Colonial interest in policing movement had less to do with the suffering of Algerians, or even with fears of unrest, than it did with the protection of property. In years with adequate rainfall, pastoralists would bring their animals to graze on fields after the harvest. In the “exceptional” years of the mid-twentieth century, herds on the brink of starvation would decimate crops. French repression of Sufi orders and other religious networks frayed a crucial safety net for Algerians during lean years, and the redistribution of land to colonial settlers introduced a new variable into the calculus of survival. Colonist insistence on absolute possession, rather than usufruct, of the land conflicted with previous arrangements, not to mention the basic biological need of thirsty, hungry humans and hoofed animals alike. In addition, in the north-central Algerian Sahara in 1925, colonists rented their land to the dispossessed for exorbitant sums. Preying on the illiterate, they offered no proof of contract, and simply evicted the first tenants and re-leased the land to new victims.
Furthermore, political and technological changes in the twentieth century remade labor relations at the edges of the desert. Indigent visitors to agricultural areas had long found temporary work in the fields when times were bad, attesting both to significant local variation in rainfall and a durable, if disorganized, system for ameliorating the difficulties such variation caused. Colonial settlers, an administrator noted, at times preferred not to hire Algerian laborers, in one incident paying French soldiers looking for extra money far more than they would to desperate nomads and pastoralists. It was the rapid mechanization of agriculture that had the larger impact. Scarcely available to Algerian farmers, machines came to dominate the fields of colonial settlers. Combined with settler suspicion of nomads, the advent of mechanical harvesters, combines and tractors exacerbated the poverty of migrant Algerians during lean years, reducing the size of the manual work force that farmers needed and probably lowering wages.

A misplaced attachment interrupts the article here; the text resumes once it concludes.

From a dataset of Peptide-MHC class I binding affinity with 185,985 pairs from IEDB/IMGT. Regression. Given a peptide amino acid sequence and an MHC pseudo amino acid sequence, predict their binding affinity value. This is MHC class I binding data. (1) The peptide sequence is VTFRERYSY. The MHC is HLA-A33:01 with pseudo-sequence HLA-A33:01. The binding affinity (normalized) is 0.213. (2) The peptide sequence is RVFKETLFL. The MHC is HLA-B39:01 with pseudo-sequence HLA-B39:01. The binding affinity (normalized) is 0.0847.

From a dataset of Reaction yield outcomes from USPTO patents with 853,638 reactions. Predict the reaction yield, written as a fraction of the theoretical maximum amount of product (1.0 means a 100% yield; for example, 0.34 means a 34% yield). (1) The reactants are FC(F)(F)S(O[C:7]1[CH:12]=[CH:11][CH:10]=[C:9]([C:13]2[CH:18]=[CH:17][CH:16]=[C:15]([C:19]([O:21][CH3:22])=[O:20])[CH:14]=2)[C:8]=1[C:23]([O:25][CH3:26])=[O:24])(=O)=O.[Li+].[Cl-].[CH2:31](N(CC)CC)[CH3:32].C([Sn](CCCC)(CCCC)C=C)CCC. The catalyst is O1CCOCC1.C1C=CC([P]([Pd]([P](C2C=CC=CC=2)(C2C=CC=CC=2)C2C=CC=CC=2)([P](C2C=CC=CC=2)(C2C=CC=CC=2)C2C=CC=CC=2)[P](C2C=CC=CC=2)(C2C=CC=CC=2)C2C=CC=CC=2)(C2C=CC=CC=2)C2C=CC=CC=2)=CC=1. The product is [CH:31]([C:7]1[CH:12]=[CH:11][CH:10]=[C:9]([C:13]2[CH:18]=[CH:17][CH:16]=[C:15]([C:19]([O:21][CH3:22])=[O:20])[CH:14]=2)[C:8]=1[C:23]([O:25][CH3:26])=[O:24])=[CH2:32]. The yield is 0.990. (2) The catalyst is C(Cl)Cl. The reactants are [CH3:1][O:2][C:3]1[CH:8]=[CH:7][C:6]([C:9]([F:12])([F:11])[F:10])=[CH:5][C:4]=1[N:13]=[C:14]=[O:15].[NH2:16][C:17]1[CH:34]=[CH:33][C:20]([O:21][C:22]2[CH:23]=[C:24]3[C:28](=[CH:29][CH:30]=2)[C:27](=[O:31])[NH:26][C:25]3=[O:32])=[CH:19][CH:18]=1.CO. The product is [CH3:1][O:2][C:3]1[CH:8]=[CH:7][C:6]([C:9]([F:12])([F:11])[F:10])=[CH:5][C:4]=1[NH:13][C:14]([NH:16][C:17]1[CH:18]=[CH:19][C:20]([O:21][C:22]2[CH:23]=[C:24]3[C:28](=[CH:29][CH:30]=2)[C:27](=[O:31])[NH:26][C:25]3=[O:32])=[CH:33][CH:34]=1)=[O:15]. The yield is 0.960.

In the 1920s, 1930s and 1940s, the colonial state could not accommodate the climatic variation of interior Algeria yet irredeemably altered centuries-old forms of effective response to drought. Bent on making everything regular and predictable, the French authorities had no way to deal with the suffering of “exceptional” scarcity.
Scientists differ as to how climate change will affect the weather in North Africa. A future of increasing instability and seasonal variation seems likely, however, and another 30-year stretch of “exceptional” years is not out of the question. Perhaps more surprisingly, the challenges of population movement, property and labor may continue to bedevil the Algerian state, nearly one hundred years later.
Climate change will further erode the rural Algerian economy, hastening migration to cities and exacerbating the crises of housing and unemployment there. Although obviously better intentioned than the colonial state, Algeria’s social welfare model leaves many vulnerable in both cities and in the countryside. Whether drought-stricken farmers remain in the bled or decamp to Algiers, they will require new livelihoods, new sources of income and new ways of life.
Property conflict seems at first glance a less likely source of unrest in contemporary North Africa. Nevertheless, as in the American Midwest, the economies of scale and political muscle of corporate agriculture will drive the allocation of resources — particularly water — toward further inequality. Algeria has no homegrown Monsanto or ADM, but it faces the additional complication of intense industrial water usage in rural areas by the oil industry. As the economic behemoth in the country, the petrochemical industry will face little pressure to cut back its exploitation of surface or fossil water in the Sahara.
Even the rosiest climate change scenario will fundamentally alter how people, whether in North Africa or beyond, work the land. Moreover, if states in the future do not guard increasingly unpredictable water resources, nomadism as a way of life, always looked at with suspicion by centralized states, is unlikely to survive unmodified. The hungry, thirsty Algerian nomads of the 1920s may reappear in Bou-Saada and points north in the coming decades.